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HAMPI                                               General Information of Hampi

"Vijayanagara is such that the pupil of the eye has never seen a place like it ..." so eulogised Abdul Razaq, a Muslim envoy, who visited Hampi. 343 km from Bangalore and 74 km from Bellary, Hampi - a world heritage centre - is the most beautiful and evocative of all the ruins in Karnataka. The Tungabhadra river flows through Hampi, on the banks of which, it is said, the Goddess Hampi (Parvati) attained Lord Shiva. This city was praised by historians like, Nuniz and Paes, as being greater than Rome, its palaces plated with jewel-encrusted gold, simply the 'bets provided city in the world'.

The erstwhile capital of the Vijayanagar kingdom, Hampi is full of delightful surprises. In the 13th century, the markets here overflowed with luxuriant silks, brilliant diamonds, rubies and emeralds. Today, the Market Place with its ancient, roofless stalls is a riot of colour on festive nights, when the Virupaksha Temple is all ablaze with lamps.

Hampi, Vijaynagar - was once the capital of the largest Hindu empires in the Indian history. Founded by the Telugu princes Harihara and Bukka in 1336, it reached the height of its glory under Krisnadevaraya (1509-29) when it controlled the whole of peninsula, except for a string of commercial principalities along the Malbar coast. Hampi had trade connections with international markets. Hindu, Muslim and Jain religions were practiced. The Brahmins were a privileged class. Sati (during of the wife on husband's pyre) and Devdasi system (temple prostitution) were common and widely practiced. Brahmini inscriptions discovered on the site date the first settlement here back to the 1st century AD and suggest that there was a Buddhist center nearby. The empire came to a sudden end after the battle of Talikota when the city was ransacked by the confederacy of the Deccan Sultans.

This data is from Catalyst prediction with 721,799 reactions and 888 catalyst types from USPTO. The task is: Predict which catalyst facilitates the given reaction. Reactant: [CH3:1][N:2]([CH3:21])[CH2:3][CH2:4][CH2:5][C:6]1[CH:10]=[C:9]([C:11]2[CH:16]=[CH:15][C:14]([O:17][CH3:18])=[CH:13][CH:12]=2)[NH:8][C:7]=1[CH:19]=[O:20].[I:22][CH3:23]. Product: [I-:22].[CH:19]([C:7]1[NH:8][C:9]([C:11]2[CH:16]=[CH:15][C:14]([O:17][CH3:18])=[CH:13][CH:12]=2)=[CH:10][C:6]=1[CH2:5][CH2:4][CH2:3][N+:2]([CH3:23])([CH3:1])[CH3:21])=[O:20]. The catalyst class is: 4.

Hampi, are one of the most fascinating historical sites in south India. The superb ruins are set in a strange and beautiful boulderstrewn  landscape which has an almost magical quality.
Hampi has become a thriving travelers center and most people stay at least a couple of days to soak up the atmosphere and explore the area. If you're in a hurry, you can see the main sites in one day, either by bicycle or on foot. Signposting in some parts of the site is inadequate, but you can't really get lost. It's not wise to wander around the ruins alone at dawn or dusk, since occasional muggings occur. There are two points of entry to the ruins. Hampi Bazaar and the small village of Kamalapuram to the south. Most people prefer to start in Hampi Bazaar and walk of cycle to the main sites and then visit the museum at Kamalapuram. From Kamalapuram there are buses back to Hampi Bazaar (and to Hospet), or you can walk back along the road to Hampi Bazaar in about 40 minutes. There are restaurants in Hampi Bazaar and Kamalapuram, as well as a few soft drink and snack vendors at key monuments.

Population              :  930

Telephone Code     :  08394

Season                   :  Can be visited year-round but its best between September and March.


Hampi Bazaar

There are plenty of simple restaurants and soft-drink stalls on the main street of Hampi Bazaar.

Sri Venkateshwara

It is most established restaurant and it serves Tiffin and western snacks at lunch and thails in the evening.


Buses run roughly along the 13 km stretch between Hampi Bazaar and Hospet. The first bus from Hospet is at 6.30 am, and the last one back leaves Hampi at 8.30 pm. There are also regular buses between Hospet and Kamalapuram.
The first bus from Hospet leaves Kamalapuram at 10 pm.

Only few buses link Hampi Bazaar and Kamalapuram, but you can negotiate this short stretch easily in an auto-rickshaw.

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